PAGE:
A new technology for diabetes in Africa – Part 1


Diabetes, a disease once considered rare in sub-Saharan Africa is increasing rapidly due to urbanization, the aging population and many other factors. It is estimated that diabetes will affect over 13 million people in sub-Saharan Africa in 2012 and 350,000
will die of diseases associated with it, but only 15% of cases were diagnosed. By 2030, SSA should identify 24 million adults with diabetes.


Treatments, insulin and equipment often in short supply. And in countries that do, their prices generally prove unaffordable because access to subsidized medicine in Africa is often limited or nonexistent.

If insulin is exposed to extreme temperatures, it is already damaged and loses its effectiveness. The perfect temperature for the storage of insulin is between 2 ° C and 8 ° C and initiated, it will keep for up to three weeks at a temperature not exceeding
25 ° C.


In a large majority of sub-Saharan countries, less than 20% of the rural population has access to electricity (eg 16.1% in Kenya, Zambia 18.8%). This often paralyzes people’s lives. Without refrigeration method, it is customary for the rural population in
Africa to bury their insulin to try to keep at a constant temperature. This method of preservation is more than random and can quickly damage the insulin.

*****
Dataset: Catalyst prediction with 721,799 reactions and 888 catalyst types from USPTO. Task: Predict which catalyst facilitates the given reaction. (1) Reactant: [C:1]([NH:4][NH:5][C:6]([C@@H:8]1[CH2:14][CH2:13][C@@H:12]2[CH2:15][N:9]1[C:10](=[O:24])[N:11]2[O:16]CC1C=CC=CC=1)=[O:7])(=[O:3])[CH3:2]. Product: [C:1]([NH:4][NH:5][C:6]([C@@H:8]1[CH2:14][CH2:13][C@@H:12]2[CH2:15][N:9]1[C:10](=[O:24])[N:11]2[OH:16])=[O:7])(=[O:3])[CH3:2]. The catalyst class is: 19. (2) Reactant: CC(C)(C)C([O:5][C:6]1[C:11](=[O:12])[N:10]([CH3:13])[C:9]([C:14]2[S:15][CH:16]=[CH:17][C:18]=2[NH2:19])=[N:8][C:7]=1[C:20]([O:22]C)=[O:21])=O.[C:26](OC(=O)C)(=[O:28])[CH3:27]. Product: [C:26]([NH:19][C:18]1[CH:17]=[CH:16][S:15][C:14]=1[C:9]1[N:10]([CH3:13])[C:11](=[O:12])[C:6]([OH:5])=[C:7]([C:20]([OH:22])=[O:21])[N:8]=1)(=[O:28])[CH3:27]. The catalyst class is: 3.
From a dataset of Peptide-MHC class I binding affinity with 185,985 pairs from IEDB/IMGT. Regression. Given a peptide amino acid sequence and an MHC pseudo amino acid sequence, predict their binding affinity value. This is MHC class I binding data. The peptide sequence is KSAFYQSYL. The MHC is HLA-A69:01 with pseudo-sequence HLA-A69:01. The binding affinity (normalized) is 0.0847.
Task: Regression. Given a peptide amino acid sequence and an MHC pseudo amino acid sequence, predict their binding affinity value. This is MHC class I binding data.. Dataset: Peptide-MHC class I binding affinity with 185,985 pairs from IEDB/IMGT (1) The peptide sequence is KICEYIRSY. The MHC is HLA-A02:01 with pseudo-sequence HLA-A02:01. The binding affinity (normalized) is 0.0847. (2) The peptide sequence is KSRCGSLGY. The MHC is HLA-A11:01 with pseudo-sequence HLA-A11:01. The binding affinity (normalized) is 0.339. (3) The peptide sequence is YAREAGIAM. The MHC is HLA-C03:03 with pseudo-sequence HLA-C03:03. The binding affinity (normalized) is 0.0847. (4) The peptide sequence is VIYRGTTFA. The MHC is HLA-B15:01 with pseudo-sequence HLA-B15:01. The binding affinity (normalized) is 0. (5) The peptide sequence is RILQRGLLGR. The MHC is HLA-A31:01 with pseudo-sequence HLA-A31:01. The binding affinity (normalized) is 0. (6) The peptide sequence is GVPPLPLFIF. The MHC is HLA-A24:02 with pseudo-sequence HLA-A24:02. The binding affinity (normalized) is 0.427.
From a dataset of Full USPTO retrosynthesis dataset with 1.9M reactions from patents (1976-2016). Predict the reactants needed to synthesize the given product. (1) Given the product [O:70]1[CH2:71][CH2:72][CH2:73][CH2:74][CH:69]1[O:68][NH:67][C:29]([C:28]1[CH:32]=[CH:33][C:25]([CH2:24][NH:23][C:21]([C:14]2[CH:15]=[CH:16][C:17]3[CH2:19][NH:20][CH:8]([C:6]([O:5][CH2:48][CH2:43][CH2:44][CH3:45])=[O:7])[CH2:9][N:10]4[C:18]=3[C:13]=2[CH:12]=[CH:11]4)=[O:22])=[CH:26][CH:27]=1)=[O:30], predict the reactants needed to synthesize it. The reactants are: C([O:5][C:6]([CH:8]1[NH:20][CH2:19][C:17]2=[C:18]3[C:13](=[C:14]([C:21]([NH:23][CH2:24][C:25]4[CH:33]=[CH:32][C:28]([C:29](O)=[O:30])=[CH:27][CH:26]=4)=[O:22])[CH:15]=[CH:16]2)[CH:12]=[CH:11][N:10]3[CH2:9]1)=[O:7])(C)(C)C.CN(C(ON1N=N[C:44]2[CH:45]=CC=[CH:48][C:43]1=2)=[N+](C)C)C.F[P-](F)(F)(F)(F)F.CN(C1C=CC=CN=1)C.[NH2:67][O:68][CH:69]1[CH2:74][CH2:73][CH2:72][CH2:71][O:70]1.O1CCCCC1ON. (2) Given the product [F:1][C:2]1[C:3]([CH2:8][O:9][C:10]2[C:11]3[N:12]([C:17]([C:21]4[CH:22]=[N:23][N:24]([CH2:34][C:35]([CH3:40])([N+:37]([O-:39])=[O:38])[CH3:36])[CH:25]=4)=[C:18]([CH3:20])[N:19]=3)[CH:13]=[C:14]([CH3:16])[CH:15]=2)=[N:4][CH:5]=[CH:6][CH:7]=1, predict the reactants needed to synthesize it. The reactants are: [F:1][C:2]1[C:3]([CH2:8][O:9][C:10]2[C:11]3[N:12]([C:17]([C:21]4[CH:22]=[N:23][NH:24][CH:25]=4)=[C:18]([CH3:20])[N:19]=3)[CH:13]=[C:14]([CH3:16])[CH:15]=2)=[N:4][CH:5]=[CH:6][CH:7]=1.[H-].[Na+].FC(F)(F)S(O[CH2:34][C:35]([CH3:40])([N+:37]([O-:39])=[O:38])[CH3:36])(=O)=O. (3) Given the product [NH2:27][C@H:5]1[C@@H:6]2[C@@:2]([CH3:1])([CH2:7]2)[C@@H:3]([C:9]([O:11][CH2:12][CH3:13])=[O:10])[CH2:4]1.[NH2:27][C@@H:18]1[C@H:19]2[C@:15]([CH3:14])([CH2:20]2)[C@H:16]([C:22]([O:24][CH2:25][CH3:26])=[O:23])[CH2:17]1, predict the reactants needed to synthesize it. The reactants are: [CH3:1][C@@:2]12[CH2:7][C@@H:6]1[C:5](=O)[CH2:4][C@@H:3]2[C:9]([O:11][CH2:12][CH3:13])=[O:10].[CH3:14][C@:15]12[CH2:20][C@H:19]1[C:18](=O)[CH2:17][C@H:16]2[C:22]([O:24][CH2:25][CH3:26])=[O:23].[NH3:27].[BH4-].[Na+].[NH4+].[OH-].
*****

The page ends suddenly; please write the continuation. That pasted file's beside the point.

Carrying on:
In a study published in 20091, 131 patients with diabetes Type 1 (insulin-dependent), 59% of these patients were hyper glycemic, showing poor control of diabetes. Of these patients, 56% maintained their insulin at room temperature. Poor storage temperature
of insulin is a major reason for poor management of diabetes in Africa.


For this reason, MedActiv, a company created by diabetics in France, has developed easy bag kits that keep insulin cool without using electricity gel crystals that cool the insulin when placed in contact with the water. This new technology is ideal for country
or electricity is not available for diabetics.

To enable easy bag kits simply immerse them in water for 40 seconds. The crystals in the panels of easy bag turn into gel that stays fresh for five to seven days based on an evaporation process that will keep the insulin at a temperature between 16 and 25
° C (up to an ambient temperature of 42 ° C).